Termite specialists typically recommend at least one of the three main treatment approaches to control drywood termite infestations – protective wood treatments, whole structure fumigation (using gas) or heat treatment.
How Does Termite Heat Treatment Work?
First, your termite specialist will inspect the interior and exterior of the home to identify areas with active drywood termite infestations. Then, he or she will make recommendations on what items should be removed from the home and what equipment should be shut off before the heat treatment (sometimes referred to as termite heat fumigation) begins.
Once your home has been prepared, your termite specialist will use special heaters to blow hot air throughout your home. For effective drywood termite control, heat must raise air temperatures to between 120 and 140 degrees Fahrenheit. Temperatures inside the wood – where the drywood termites live – must reach 120 degrees Fahrenheit for at least 35 minutes to kill the termites. A typical heat treatment takes less than a day, including set-up, which makes it a more convenient and environmentally-friendly alternative to gas fumigation.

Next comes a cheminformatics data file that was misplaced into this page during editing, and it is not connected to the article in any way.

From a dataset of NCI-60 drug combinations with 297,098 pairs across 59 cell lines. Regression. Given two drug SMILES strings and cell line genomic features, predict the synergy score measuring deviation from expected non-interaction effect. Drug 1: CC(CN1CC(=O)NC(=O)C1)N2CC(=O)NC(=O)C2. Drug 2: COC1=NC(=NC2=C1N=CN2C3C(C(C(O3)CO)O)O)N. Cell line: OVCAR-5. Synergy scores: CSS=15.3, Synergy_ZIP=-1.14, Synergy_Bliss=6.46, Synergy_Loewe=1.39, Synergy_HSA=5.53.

What Are the Risks and Benefits of Termite Heat Treatment?
During heat treatment, items that can be damaged by high temperatures must be removed and appliances shut off.
Using heat for termite control leaves no chemical residue; it may be preferred by environmentally-conscious homeowners. However, the absence of residue means that heat treatment provides a one-time solution to termite problems.
Heat fumigation does not provide protection against future infestations.